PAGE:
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It’s Getting Hot in Here: Proposed Climate-Related Disclosure Requirements

Ellen Rose Drought, Yamilett Lopez, and Brian D Anhalt

It’s Getting Hot in Here: Proposed Climate-Related Disclosure Requirements
temizyurek via Getty Images

The Securities and Exchange Commission (SEC) recently published proposed rules— “The Enhancement and Standardization of Climate-Related Disclosures for Investors”—that would require public companies to include substantial climate-related disclosures in their registration statements and annual reports on Form 10-K.


The proposed rules would apply to public companies with reporting obligations under the Securities Exchange Act of 1934 (with certain disclosure exemptions for smaller reporting companies) but, as currently written, would not apply to registered investment companies or business development companies.

As proposed, the “rules would require information about a [company]’s climate-related risks that are reasonably likely to have a material impact on its business, results of operations, or financial condition. The required information about climate-related risks would also include disclosure of a company’s greenhouse gas [(GHG)] emissions,” including an attestation report required for accelerated filers and large accelerated filers. Companies would be required to disclose direct GHG emissions (Scope 1) and indirect GHG emissions from purchased electricity and other forms of energy (Scope 2). Indirect emissions from upstream and downstream activities (Scope 3), if material, also would be disclosed. “[C]ertain climate-related financial metrics [also] would be required in [the] . . . audited financial statements.”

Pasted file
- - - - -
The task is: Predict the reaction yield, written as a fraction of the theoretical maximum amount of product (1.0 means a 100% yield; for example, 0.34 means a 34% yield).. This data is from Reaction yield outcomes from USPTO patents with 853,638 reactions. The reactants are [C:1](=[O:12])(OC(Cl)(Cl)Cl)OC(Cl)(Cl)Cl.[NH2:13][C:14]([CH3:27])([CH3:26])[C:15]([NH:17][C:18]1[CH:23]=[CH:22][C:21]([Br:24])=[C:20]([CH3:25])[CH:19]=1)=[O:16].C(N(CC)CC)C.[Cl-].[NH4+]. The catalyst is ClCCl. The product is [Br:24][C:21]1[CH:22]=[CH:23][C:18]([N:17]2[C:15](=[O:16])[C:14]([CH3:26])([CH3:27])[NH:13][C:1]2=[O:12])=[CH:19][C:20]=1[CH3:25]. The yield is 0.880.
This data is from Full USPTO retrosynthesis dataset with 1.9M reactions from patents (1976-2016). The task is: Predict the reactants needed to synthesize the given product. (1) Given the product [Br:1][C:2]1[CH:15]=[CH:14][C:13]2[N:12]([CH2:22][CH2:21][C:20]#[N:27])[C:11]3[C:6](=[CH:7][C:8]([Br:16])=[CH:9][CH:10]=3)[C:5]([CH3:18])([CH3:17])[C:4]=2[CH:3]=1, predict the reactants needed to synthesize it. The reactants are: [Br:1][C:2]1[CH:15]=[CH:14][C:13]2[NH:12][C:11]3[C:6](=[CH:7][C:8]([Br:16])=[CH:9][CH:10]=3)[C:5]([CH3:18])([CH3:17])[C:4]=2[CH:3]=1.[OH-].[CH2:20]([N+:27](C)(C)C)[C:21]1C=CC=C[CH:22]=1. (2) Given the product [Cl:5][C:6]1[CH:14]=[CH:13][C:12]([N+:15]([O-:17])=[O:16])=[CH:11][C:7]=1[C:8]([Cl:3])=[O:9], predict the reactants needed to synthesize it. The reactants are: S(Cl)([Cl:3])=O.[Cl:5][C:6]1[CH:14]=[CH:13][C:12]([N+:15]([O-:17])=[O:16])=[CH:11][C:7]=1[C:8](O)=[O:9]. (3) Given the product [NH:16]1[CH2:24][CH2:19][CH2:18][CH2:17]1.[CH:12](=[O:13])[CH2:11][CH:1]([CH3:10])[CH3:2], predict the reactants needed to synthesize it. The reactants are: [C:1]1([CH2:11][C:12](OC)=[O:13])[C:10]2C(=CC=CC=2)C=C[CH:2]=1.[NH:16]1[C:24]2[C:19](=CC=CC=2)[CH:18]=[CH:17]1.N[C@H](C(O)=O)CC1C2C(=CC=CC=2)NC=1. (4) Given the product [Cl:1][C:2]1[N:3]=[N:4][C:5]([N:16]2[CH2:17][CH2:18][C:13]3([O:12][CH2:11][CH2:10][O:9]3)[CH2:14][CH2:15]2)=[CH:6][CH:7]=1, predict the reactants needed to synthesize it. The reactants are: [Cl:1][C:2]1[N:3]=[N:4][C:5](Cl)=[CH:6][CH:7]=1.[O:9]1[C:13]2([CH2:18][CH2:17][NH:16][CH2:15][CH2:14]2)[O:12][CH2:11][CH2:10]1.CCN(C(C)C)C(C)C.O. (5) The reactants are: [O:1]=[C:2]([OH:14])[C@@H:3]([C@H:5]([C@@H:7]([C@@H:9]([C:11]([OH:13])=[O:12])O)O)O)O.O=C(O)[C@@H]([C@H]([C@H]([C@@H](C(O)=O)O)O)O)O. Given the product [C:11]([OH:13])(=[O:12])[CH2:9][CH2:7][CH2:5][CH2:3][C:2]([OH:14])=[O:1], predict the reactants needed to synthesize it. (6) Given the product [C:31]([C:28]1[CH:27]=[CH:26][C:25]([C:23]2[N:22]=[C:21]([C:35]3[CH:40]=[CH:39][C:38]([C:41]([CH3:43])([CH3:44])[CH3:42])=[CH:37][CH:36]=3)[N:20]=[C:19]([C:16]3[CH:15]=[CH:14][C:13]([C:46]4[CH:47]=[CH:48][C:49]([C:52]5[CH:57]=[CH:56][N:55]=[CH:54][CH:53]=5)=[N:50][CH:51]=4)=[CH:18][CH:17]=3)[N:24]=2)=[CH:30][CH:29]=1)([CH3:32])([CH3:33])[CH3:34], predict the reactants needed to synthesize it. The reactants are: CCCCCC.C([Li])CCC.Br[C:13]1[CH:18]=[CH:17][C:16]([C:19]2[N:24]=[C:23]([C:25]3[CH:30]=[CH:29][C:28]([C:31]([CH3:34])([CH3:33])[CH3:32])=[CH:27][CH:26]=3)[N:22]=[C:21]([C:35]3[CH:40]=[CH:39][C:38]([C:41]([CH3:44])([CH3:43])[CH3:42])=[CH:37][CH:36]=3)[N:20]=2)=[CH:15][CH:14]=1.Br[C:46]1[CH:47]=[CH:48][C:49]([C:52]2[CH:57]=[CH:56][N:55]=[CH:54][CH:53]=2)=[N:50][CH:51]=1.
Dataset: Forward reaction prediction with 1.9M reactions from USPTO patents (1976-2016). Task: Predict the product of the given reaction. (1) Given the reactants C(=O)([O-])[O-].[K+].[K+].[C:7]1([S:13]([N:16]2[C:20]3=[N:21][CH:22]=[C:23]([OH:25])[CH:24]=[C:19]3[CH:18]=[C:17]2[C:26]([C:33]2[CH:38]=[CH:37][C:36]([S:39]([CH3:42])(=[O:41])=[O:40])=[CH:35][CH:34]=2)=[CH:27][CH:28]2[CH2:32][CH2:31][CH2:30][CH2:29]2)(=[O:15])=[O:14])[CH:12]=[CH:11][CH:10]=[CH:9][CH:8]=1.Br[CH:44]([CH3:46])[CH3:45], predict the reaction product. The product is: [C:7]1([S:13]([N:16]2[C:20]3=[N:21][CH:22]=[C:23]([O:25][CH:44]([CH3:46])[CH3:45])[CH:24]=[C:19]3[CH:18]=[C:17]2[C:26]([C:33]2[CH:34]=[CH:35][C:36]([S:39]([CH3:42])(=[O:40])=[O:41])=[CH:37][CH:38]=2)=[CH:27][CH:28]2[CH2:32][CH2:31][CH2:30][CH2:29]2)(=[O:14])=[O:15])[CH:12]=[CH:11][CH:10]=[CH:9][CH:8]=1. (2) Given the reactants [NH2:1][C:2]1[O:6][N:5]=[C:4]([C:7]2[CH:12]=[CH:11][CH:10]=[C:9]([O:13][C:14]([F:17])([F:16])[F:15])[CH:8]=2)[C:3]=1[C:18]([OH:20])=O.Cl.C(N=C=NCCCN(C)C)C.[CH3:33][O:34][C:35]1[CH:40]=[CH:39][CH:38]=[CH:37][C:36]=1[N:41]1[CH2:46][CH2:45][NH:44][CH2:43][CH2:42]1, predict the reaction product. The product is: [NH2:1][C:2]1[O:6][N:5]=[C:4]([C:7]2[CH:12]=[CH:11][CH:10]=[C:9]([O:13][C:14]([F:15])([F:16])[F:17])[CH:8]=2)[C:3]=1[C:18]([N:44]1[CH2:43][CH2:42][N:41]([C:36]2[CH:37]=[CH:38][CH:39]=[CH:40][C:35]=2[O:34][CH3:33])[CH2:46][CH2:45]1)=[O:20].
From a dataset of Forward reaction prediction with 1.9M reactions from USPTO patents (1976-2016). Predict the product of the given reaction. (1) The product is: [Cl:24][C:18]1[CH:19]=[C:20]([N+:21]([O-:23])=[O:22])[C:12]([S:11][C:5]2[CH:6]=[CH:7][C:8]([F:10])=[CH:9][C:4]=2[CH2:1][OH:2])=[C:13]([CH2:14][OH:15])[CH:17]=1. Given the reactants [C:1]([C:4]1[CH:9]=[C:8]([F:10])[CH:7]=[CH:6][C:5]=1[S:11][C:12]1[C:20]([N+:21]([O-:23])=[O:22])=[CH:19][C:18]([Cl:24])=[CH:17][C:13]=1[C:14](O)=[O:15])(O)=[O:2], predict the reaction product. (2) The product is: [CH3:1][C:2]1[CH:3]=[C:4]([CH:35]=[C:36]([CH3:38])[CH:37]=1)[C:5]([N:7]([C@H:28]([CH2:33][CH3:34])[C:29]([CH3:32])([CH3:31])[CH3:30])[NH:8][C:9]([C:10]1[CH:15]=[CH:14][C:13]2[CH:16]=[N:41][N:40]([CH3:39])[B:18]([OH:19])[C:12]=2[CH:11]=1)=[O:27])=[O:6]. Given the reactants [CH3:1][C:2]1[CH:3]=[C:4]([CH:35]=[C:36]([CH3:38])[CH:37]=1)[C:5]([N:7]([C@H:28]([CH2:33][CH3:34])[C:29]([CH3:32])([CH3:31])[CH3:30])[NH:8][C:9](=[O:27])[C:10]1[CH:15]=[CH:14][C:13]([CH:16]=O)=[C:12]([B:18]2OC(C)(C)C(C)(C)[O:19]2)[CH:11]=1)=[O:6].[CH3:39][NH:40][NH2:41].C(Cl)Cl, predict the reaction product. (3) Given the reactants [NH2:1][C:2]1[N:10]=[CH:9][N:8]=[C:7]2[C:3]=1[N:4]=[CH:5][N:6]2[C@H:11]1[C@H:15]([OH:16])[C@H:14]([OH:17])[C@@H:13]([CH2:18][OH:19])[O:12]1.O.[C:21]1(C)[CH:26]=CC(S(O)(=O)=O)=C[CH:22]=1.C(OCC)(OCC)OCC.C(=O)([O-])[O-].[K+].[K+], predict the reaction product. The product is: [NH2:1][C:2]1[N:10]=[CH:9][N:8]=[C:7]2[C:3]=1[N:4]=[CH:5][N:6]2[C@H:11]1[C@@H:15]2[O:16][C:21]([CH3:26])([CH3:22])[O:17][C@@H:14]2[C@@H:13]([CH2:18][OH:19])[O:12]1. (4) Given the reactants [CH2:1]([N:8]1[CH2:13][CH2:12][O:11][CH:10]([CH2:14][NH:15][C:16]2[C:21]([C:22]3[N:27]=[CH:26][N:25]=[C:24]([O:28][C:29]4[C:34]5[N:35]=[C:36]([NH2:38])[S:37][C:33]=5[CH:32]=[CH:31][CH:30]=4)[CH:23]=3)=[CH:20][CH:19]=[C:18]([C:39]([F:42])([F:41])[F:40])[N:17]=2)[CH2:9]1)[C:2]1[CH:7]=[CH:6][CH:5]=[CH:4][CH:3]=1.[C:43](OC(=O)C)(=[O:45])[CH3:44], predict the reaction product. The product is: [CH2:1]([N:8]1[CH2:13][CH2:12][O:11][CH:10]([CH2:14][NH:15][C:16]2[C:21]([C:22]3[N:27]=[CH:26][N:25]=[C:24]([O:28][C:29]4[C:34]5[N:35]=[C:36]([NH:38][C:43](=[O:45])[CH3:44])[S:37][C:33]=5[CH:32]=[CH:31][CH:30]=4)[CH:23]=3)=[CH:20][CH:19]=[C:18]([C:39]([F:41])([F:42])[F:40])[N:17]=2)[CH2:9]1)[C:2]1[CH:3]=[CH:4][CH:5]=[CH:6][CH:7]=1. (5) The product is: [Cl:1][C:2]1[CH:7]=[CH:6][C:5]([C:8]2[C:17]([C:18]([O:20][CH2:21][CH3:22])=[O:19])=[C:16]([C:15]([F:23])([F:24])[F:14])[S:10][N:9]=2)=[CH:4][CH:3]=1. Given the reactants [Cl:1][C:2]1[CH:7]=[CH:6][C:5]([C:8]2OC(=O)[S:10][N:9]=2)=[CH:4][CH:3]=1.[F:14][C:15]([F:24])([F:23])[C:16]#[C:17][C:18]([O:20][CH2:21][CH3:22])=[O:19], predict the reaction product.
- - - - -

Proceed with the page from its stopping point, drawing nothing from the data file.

Key Disclosure Aspects of the Proposed Rules

The proposed rules would require a company to include disclosures regarding, among other matters, the following: